Little Woods

Tropic Sprockets by Ian Brockway

5/5 (1)

“Little Woods” by director Nia DaCosta is a film about two sisters up against harsh circumstances, with little to grasp. Though it is reminiscent of many desperate family films, most recently “Winter’s Bone” and “Good Time,” the story has charge and spirit due primarily to the actors Tessa Thompson and Lily James (Downton Abbey).

In North Dakota, Ollie (Thompson) is a part time prescription drug dealer forced to take matters into her own hands and Deb (James) is her addicted sister.

While their mother has recently passed, the bank is foreclosing on the house. Deb is expecting but is coping with deadbeat Ian (James Badge Dale). Already with a son Johnny and squatting in an abandoned mobile home, she has no assets or money.

Since Deb is clearly unprepared, Ollie takes the helm, but there is one last catch: Ollie is on probation.

Though this could easily become a melodramatic tale of woe, the story has suspense as Ollie dodges numerous shady people. The episodic maze is compulsively watchable. An existential rhythm is in force to great advantage, and to the film’s credit we are never force fed events or emotions. Episodes occur very naturalistically without drama, as is. Because of this, we feel more intensely for the sisters and a sense of claustrophobia builds.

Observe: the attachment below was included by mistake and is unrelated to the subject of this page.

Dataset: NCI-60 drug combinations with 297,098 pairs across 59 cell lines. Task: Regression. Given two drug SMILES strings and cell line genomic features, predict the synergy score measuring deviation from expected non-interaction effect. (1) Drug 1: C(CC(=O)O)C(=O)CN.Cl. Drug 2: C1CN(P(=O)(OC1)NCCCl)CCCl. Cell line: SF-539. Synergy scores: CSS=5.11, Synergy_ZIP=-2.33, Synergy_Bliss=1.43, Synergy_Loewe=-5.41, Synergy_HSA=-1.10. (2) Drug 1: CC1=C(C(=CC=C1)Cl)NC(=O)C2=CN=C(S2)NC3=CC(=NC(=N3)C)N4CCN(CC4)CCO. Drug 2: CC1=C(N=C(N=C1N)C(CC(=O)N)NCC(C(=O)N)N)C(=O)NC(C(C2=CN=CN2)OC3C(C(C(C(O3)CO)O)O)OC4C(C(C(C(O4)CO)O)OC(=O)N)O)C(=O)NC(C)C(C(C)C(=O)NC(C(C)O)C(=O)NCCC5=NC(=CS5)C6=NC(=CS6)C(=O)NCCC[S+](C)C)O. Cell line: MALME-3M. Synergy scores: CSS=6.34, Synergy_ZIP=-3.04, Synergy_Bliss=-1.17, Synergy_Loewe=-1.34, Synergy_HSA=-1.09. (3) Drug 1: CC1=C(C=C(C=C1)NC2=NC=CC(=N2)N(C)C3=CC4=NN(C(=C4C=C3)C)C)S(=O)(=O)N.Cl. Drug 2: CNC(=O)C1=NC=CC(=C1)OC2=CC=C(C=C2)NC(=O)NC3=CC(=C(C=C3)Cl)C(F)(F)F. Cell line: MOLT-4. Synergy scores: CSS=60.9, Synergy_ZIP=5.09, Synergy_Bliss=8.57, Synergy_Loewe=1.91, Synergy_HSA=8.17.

The pulse of the film is akin to a novel by Dennis Lehane. Many characters, male and female have some element within them that is either eerie or bestial and not one person is to be trusted without question.

From an illegal identification shack to a rundown bar or a diner, one is never sure what to expect, yet some circuitous dilemmas ignite the tension.

Thompson’s stoic force fills the screen. Although Ollie is driven to take part in an unsavory occupation, she is no born criminal, she is fighting for survival. During one fight scene, there is no doubt that Ollie is a real life superhero.

Here, as in recent Marvel films, the men are largely full of noisy rage, bluster and ultimately become ineffectual.

The women take charge.

With good pacing and apprehension, “Little Woods” is an anxious film in company with other indie thrillers, like the aforementioned “Winter’s Bone,” yet in its downbeat setting and moody spirit, it also fits well with the film “Certain Women” (2016) where a mere whisper can bring unease.

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